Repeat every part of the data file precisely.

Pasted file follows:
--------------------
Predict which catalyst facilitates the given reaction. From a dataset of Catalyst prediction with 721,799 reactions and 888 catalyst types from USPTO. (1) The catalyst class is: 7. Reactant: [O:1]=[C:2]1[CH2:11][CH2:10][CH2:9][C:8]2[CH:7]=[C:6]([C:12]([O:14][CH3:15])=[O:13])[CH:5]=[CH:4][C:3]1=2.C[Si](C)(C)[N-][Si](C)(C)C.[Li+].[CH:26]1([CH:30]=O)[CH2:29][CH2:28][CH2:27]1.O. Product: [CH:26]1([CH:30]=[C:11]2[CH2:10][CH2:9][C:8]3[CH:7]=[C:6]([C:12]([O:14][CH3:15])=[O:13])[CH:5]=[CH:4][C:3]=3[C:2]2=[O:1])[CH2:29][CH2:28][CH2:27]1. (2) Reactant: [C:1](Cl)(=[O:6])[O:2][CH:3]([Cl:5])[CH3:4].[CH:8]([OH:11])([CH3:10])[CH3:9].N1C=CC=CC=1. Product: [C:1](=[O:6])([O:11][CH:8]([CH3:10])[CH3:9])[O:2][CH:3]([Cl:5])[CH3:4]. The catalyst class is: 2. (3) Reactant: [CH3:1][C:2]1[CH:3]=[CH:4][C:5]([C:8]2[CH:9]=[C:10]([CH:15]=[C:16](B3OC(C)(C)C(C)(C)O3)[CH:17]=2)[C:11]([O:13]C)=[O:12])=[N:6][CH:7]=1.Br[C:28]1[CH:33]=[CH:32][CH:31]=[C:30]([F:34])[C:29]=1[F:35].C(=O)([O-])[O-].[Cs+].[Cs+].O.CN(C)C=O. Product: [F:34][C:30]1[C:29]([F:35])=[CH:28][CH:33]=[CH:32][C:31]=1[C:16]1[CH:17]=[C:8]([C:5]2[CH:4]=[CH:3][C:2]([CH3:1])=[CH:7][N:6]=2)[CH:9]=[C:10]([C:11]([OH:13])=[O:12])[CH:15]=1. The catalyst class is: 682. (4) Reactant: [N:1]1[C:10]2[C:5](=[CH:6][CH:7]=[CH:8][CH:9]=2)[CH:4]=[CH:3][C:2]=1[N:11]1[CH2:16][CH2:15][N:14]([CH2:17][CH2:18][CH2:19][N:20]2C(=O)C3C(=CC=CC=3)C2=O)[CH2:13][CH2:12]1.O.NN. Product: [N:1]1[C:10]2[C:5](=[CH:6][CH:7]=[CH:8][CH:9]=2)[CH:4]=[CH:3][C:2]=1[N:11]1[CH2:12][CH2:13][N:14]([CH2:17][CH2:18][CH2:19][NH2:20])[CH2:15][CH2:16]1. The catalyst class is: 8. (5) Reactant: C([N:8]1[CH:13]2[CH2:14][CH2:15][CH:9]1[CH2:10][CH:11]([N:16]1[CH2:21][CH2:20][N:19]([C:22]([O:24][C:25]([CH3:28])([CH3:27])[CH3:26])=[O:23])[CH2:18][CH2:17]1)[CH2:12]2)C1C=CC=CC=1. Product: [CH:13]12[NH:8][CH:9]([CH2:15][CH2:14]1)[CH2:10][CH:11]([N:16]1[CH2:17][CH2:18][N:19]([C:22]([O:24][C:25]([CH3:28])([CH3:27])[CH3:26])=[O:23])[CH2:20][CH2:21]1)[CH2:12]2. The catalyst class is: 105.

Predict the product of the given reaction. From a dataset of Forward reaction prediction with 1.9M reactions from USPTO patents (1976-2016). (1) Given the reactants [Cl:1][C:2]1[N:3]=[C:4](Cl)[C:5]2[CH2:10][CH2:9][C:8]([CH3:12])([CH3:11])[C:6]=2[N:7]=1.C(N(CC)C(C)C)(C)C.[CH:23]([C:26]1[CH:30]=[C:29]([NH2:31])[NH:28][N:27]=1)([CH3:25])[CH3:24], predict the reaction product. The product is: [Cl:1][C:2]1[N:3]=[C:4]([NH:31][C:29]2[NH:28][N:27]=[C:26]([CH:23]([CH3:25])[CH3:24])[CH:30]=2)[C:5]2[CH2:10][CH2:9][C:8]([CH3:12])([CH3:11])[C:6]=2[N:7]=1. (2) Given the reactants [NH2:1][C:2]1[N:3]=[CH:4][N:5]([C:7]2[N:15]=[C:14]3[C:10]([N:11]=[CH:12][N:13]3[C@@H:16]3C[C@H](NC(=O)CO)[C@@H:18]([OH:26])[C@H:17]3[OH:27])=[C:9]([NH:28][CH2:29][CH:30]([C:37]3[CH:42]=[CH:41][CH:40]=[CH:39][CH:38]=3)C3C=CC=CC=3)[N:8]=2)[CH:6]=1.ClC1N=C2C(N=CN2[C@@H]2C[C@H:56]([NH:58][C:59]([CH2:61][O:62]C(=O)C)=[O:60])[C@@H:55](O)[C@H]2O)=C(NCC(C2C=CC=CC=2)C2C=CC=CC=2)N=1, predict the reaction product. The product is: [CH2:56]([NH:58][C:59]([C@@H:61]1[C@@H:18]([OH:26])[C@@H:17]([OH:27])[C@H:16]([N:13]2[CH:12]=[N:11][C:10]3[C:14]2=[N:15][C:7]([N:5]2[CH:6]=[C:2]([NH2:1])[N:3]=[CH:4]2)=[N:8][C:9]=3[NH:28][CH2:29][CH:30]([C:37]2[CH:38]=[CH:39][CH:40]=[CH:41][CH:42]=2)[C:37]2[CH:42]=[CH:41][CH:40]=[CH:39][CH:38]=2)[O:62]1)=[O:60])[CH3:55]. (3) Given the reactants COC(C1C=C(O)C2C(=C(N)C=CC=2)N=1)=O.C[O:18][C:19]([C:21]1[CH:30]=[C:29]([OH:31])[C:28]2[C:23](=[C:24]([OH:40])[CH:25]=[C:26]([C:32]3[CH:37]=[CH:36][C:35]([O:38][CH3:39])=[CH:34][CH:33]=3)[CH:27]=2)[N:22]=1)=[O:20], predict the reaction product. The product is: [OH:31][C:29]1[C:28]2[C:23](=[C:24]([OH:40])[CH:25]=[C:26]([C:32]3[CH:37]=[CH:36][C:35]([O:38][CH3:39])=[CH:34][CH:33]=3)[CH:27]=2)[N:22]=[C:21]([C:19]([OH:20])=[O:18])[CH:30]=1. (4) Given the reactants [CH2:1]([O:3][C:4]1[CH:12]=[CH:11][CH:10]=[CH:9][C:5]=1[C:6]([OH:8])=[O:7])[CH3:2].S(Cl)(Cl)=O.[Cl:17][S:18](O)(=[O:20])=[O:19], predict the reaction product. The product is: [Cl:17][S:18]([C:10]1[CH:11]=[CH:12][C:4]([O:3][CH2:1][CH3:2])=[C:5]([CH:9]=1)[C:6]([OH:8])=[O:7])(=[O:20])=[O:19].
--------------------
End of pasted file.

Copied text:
Predict which catalyst facilitates the given reaction. From a dataset of Catalyst prediction with 721,799 reactions and 888 catalyst types from USPTO. (1) The catalyst class is: 7. Reactant: [O:1]=[C:2]1[CH2:11][CH2:10][CH2:9][C:8]2[CH:7]=[C:6]([C:12]([O:14][CH3:15])=[O:13])[CH:5]=[CH:4][C:3]1=2.C[Si](C)(C)[N-][Si](C)(C)C.[Li+].[CH:26]1([CH:30]=O)[CH2:29][CH2:28][CH2:27]1.O. Product: [CH:26]1([CH:30]=[C:11]2[CH2:10][CH2:9][C:8]3[CH:7]=[C:6]([C:12]([O:14][CH3:15])=[O:13])[CH:5]=[CH:4][C:3]=3[C:2]2=[O:1])[CH2:29][CH2:28][CH2:27]1. (2) Reactant: [C:1](Cl)(=[O:6])[O:2][CH:3]([Cl:5])[CH3:4].[CH:8]([OH:11])([CH3:10])[CH3:9].N1C=CC=CC=1. Product: [C:1](=[O:6])([O:11][CH:8]([CH3:10])[CH3:9])[O:2][CH:3]([Cl:5])[CH3:4]. The catalyst class is: 2. (3) Reactant: [CH3:1][C:2]1[CH:3]=[CH:4][C:5]([C:8]2[CH:9]=[C:10]([CH:15]=[C:16](B3OC(C)(C)C(C)(C)O3)[CH:17]=2)[C:11]([O:13]C)=[O:12])=[N:6][CH:7]=1.Br[C:28]1[CH:33]=[CH:32][CH:31]=[C:30]([F:34])[C:29]=1[F:35].C(=O)([O-])[O-].[Cs+].[Cs+].O.CN(C)C=O. Product: [F:34][C:30]1[C:29]([F:35])=[CH:28][CH:33]=[CH:32][C:31]=1[C:16]1[CH:17]=[C:8]([C:5]2[CH:4]=[CH:3][C:2]([CH3:1])=[CH:7][N:6]=2)[CH:9]=[C:10]([C:11]([OH:13])=[O:12])[CH:15]=1. The catalyst class is: 682. (4) Reactant: [N:1]1[C:10]2[C:5](=[CH:6][CH:7]=[CH:8][CH:9]=2)[CH:4]=[CH:3][C:2]=1[N:11]1[CH2:16][CH2:15][N:14]([CH2:17][CH2:18][CH2:19][N:20]2C(=O)C3C(=CC=CC=3)C2=O)[CH2:13][CH2:12]1.O.NN. Product: [N:1]1[C:10]2[C:5](=[CH:6][CH:7]=[CH:8][CH:9]=2)[CH:4]=[CH:3][C:2]=1[N:11]1[CH2:12][CH2:13][N:14]([CH2:17][CH2:18][CH2:19][NH2:20])[CH2:15][CH2:16]1. The catalyst class is: 8. (5) Reactant: C([N:8]1[CH:13]2[CH2:14][CH2:15][CH:9]1[CH2:10][CH:11]([N:16]1[CH2:21][CH2:20][N:19]([C:22]([O:24][C:25]([CH3:28])([CH3:27])[CH3:26])=[O:23])[CH2:18][CH2:17]1)[CH2:12]2)C1C=CC=CC=1. Product: [CH:13]12[NH:8][CH:9]([CH2:15][CH2:14]1)[CH2:10][CH:11]([N:16]1[CH2:17][CH2:18][N:19]([C:22]([O:24][C:25]([CH3:28])([CH3:27])[CH3:26])=[O:23])[CH2:20][CH2:21]1)[CH2:12]2. The catalyst class is: 105.

Predict the product of the given reaction. From a dataset of Forward reaction prediction with 1.9M reactions from USPTO patents (1976-2016). (1) Given the reactants [Cl:1][C:2]1[N:3]=[C:4](Cl)[C:5]2[CH2:10][CH2:9][C:8]([CH3:12])([CH3:11])[C:6]=2[N:7]=1.C(N(CC)C(C)C)(C)C.[CH:23]([C:26]1[CH:30]=[C:29]([NH2:31])[NH:28][N:27]=1)([CH3:25])[CH3:24], predict the reaction product. The product is: [Cl:1][C:2]1[N:3]=[C:4]([NH:31][C:29]2[NH:28][N:27]=[C:26]([CH:23]([CH3:25])[CH3:24])[CH:30]=2)[C:5]2[CH2:10][CH2:9][C:8]([CH3:12])([CH3:11])[C:6]=2[N:7]=1. (2) Given the reactants [NH2:1][C:2]1[N:3]=[CH:4][N:5]([C:7]2[N:15]=[C:14]3[C:10]([N:11]=[CH:12][N:13]3[C@@H:16]3C[C@H](NC(=O)CO)[C@@H:18]([OH:26])[C@H:17]3[OH:27])=[C:9]([NH:28][CH2:29][CH:30]([C:37]3[CH:42]=[CH:41][CH:40]=[CH:39][CH:38]=3)C3C=CC=CC=3)[N:8]=2)[CH:6]=1.ClC1N=C2C(N=CN2[C@@H]2C[C@H:56]([NH:58][C:59]([CH2:61][O:62]C(=O)C)=[O:60])[C@@H:55](O)[C@H]2O)=C(NCC(C2C=CC=CC=2)C2C=CC=CC=2)N=1, predict the reaction product. The product is: [CH2:56]([NH:58][C:59]([C@@H:61]1[C@@H:18]([OH:26])[C@@H:17]([OH:27])[C@H:16]([N:13]2[CH:12]=[N:11][C:10]3[C:14]2=[N:15][C:7]([N:5]2[CH:6]=[C:2]([NH2:1])[N:3]=[CH:4]2)=[N:8][C:9]=3[NH:28][CH2:29][CH:30]([C:37]2[CH:38]=[CH:39][CH:40]=[CH:41][CH:42]=2)[C:37]2[CH:42]=[CH:41][CH:40]=[CH:39][CH:38]=2)[O:62]1)=[O:60])[CH3:55]. (3) Given the reactants COC(C1C=C(O)C2C(=C(N)C=CC=2)N=1)=O.C[O:18][C:19]([C:21]1[CH:30]=[C:29]([OH:31])[C:28]2[C:23](=[C:24]([OH:40])[CH:25]=[C:26]([C:32]3[CH:37]=[CH:36][C:35]([O:38][CH3:39])=[CH:34][CH:33]=3)[CH:27]=2)[N:22]=1)=[O:20], predict the reaction product. The product is: [OH:31][C:29]1[C:28]2[C:23](=[C:24]([OH:40])[CH:25]=[C:26]([C:32]3[CH:37]=[CH:36][C:35]([O:38][CH3:39])=[CH:34][CH:33]=3)[CH:27]=2)[N:22]=[C:21]([C:19]([OH:20])=[O:18])[CH:30]=1. (4) Given the reactants [CH2:1]([O:3][C:4]1[CH:12]=[CH:11][CH:10]=[CH:9][C:5]=1[C:6]([OH:8])=[O:7])[CH3:2].S(Cl)(Cl)=O.[Cl:17][S:18](O)(=[O:20])=[O:19], predict the reaction product. The product is: [Cl:17][S:18]([C:10]1[CH:11]=[CH:12][C:4]([O:3][CH2:1][CH3:2])=[C:5]([CH:9]=1)[C:6]([OH:8])=[O:7])(=[O:20])=[O:19].